Iran tankers go dark to keep selling oil

Sanctions will take effect November 5. (FIle/AFP)
Updated 03 November 2018

Iran tankers go dark to keep selling oil

  • In late October, every single one of Iran’s vessels “went dark,” switching off their transponders to avoid international tracking systems
  • It is part of efforts by Iran and its customers to keep oil flowing ahead of a new US embargo set to hit on November 5

TEHRAN: Working from their small offices in Stockholm, analysts at a new watchdog that monitors global oil shipments have been run ragged by Iran’s efforts to skirt US sanctions this month.
In late October, every single one of Iran’s vessels “went dark,” switching off their transponders to avoid international tracking systems — a first since TankerTrackers.com began operating in 2016.
The ships can now only be tracked manually using satellite imagery.
“It’s the first time I’ve seen a blanket black-out. It’s very unique,” co-founder Samir Madani told AFP.
It is part of efforts by Iran and its customers to keep oil flowing ahead of a new US embargo set to hit on Monday.
“Iran has around 30 vessels in the Gulf area, so the past 10 days have been very tricky, but it hasn’t slowed us down. We are keeping watch visually,” added co-founder Lisa Ward.
Huge improvements in commercially available satellite imagery in recent years have allowed firms like TankerTrackers to watch the progress of vessels on a daily basis, where once images would have come only once a week or more.
Iran hopes less transparency will allow it to keep selling oil after November 5 when the United States reimposes the last set of sanctions lifted under the 2015 nuclear deal, which Washington abandoned in May.
But Joel Hancock, from analysis firm Natixis, said this did not mean their sales would necessarily remain high.
“The main issue with tanker trackers is they are tracking exports, maybe not sales,” he told AFP, adding that the ships could just be moving oil to storage facilities in China or elsewhere.
Another method — used during the last sanctions period between 2010 and 2015 — is to keep oil on huge tankers off the Gulf Coast.
TankerTrackers says there are currently six vessels, with a total of 11 million barrels of capacity, parked offshore as floating storage containers — freeing up port capacity and allowing for quick deliveries.
Although precise figures are rarely available in the notoriously opaque oil market, most analysts say Iran’s exports dropped from around 2.5 million barrels per day in April to roughly 1.6 million in October.
Countries with close security and trade ties with the US were quick to cut their purchases — South Korea went almost straight to zero, with Japan and much of Europe close behind.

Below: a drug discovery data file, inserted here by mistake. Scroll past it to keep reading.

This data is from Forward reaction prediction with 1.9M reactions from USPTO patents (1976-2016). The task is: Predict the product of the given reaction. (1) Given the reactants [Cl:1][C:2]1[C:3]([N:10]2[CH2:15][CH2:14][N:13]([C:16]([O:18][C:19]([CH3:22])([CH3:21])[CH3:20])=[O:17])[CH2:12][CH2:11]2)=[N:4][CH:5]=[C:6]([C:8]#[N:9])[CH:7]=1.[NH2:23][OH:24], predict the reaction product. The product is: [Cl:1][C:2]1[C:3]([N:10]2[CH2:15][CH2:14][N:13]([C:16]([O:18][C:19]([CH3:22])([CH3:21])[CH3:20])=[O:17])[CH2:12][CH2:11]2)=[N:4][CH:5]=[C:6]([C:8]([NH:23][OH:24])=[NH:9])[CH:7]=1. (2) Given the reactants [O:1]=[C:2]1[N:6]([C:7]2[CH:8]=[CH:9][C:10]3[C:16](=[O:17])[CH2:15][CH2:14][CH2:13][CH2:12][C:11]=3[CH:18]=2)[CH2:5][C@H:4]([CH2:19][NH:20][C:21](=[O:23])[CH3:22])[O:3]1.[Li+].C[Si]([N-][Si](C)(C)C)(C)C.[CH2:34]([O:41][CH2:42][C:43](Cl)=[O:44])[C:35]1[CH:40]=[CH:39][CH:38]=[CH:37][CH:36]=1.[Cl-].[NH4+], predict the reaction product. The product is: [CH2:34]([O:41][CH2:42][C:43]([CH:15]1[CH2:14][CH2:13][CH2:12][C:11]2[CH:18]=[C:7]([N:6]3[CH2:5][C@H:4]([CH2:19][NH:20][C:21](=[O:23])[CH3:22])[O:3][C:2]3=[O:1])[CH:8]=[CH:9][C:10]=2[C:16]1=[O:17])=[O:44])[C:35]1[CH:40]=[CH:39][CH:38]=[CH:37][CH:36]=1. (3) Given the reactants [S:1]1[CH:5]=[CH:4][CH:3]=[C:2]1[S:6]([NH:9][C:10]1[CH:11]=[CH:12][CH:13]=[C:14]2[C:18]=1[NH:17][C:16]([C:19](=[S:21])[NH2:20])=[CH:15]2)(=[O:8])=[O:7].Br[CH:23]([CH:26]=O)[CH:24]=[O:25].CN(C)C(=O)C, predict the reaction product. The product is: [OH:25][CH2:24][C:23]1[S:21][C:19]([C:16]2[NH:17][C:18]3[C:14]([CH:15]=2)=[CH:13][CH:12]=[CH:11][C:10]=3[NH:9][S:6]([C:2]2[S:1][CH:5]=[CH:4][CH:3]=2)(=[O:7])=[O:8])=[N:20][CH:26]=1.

Although the European Union has vowed to create a “special purpose vehicle” (SPV) to protect companies buying oil, analysts see little chance that firms will risk US penalties by using it.
“The SPV is currently dead in the water. It can’t handle oil in any serious volume,” said Henry Rome, a specialist on Iran sanctions for the Washington-based Eurasia Group consultancy.
The US granted waivers to eight countries but only on condition they make substantial cuts to their purchases.
But the trickiest customers for the US in its “maximum pressure” campaign are the biggest buyers, India and China.
China, the largest buyer of Iranian oil, has been surprisingly willing to play ball with sanctions so far, in part because it has bigger fish to fry in the form of its ongoing trade war with Washington.
During the last sanctions period, China funneled almost all its Iranian transactions through the Bank of Kunlun, controlled by Chinese state energy group CNPC, which was sanctioned by the US in 2012 but shielded the rest of the sector from penalties.
“Kunlun was a sacrificial lamb in the past... but Chinese banks appear to have realized the immense risk and are a lot more cautious,” said Rome.
Unconfirmed reports suggested this month that the Bank of Kunlun was quietly halting transactions with Iran.
But China is likely to seek new paths to keep the oil flowing, according to Rome.
“It looks like they’ll open another channel, maybe another bank, and keep importing sizable amounts, but there’s still a lot to work out,” he said.
India, another major buyer, will also be looking for mechanisms as they did during the last sanctions period.
“The difference last time was that sanctions were phased in gradually over a long period,” said Rome.
“There’s a certain panic this time that they are being required to make very substantial reductions immediately, and also that banking systems are much more intertwined than in the past.”